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Explained: Why it is becoming more difficult to detect deepfake videos and what are the implications


Doctored videos or deepfakes have been one of the key weapons used in propaganda battles for quite some time now. Donald Trump taunting Belgium for remaining in the Paris climate agreement, David Beckham speaking fluently in nine languages, Mao Zedong singing'I will survive' or Jeff Bezos and Elon Musk in a pilot episode of Star Trek… all these videos have gone viral despite being fake, or because they were deepfakes. Last year, Marco Rubio, the Republican senator from Florida, said deepfakes are as potent as nuclear weapons in waging wars in a democracy. "In the old days, if you wanted to threaten the United States, you needed 10 aircraft carriers, and nuclear weapons, and long-range missiles. Today, you just need access to our Internet system, to our banking system, to our electrical grid and infrastructure, and increasingly, all you need is the ability to produce a very realistic fake video that could undermine our elections, that could throw our country into tremendous crisis internally and weaken us deeply," Forbes quoted him as saying.

Beware: Deepfake Videos can Fool with you Fake Content


Yes, these are amazing places. I'm sure you've used one at least once. Yet, while a few types of media are clearly edited, different changes might be harder to spot. You may have heard the term "deepfake videos" recently. It originally came to fruition in 2017 to depict videos and pictures that incorporate deep learning algorithms to create videos and images that look real.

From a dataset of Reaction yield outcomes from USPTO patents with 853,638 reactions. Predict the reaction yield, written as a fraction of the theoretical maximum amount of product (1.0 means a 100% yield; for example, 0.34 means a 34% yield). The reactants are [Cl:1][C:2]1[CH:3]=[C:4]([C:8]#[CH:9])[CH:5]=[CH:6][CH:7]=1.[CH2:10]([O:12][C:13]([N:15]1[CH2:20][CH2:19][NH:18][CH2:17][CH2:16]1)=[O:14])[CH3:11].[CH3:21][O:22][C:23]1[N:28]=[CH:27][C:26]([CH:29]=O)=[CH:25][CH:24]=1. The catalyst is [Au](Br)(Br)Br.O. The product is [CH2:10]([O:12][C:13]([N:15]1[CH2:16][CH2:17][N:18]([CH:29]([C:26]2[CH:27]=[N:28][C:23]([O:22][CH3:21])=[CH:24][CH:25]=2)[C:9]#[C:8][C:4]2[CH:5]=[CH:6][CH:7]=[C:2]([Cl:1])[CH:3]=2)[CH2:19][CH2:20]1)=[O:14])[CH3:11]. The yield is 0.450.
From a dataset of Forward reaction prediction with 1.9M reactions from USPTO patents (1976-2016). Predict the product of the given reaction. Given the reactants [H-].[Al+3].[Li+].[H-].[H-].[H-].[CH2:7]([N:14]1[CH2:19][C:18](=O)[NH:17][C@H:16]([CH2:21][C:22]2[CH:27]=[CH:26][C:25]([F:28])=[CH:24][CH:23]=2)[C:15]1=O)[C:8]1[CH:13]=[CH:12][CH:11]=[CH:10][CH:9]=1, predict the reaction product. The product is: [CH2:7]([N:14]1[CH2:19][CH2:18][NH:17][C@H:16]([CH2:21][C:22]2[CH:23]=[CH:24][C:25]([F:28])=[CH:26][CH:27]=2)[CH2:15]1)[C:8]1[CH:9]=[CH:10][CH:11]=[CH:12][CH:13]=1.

A deepfake future is closer than you think. Should we be worried?


Deepfakes have started to appear everywhere – from viral celebrity face swaps to impersonations of political leaders. Millions got their first taste of the technology when they saw former US president Barack Obama using an expletive to describe then-president Donald Trump, or actor Bill Hader shape shifting on a late-night talk show. Earlier this week, social media went into a frenzy after deepfakes surfaced of actor Tom Cruise in a series of TikTok videos that appear to show him doing a magic trick and playing golf, all with a smoothness that was unsettlingly realistic. This isn't even a super high quality deepfake and I'm willing to bet that it could fool most people. Now imagine the quality of deepfake a government agency could produce.

Deep Hashing for Secure Multimodal Biometrics Artificial Intelligence

When compared to unimodal systems, multimodal biometric systems have several advantages, including lower error rate, higher accuracy, and larger population coverage. However, multimodal systems have an increased demand for integrity and privacy because they must store multiple biometric traits associated with each user. In this paper, we present a deep learning framework for feature-level fusion that generates a secure multimodal template from each user's face and iris biometrics. We integrate a deep hashing (binarization) technique into the fusion architecture to generate a robust binary multimodal shared latent representation. Further, we employ a hybrid secure architecture by combining cancelable biometrics with secure sketch techniques and integrate it with a deep hashing framework, which makes it computationally prohibitive to forge a combination of multiple biometrics that pass the authentication. The efficacy of the proposed approach is shown using a multimodal database of face and iris and it is observed that the matching performance is improved due to the fusion of multiple biometrics. Furthermore, the proposed approach also provides cancelability and unlinkability of the templates along with improved privacy of the biometric data. Additionally, we also test the proposed hashing function for an image retrieval application using a benchmark dataset. The main goal of this paper is to develop a method for integrating multimodal fusion, deep hashing, and biometric security, with an emphasis on structural data from modalities like face and iris. The proposed approach is in no way a general biometric security framework that can be applied to all biometric modalities, as further research is needed to extend the proposed framework to other unconstrained biometric modalities.

Have Deepfakes influenced the 2020 Election?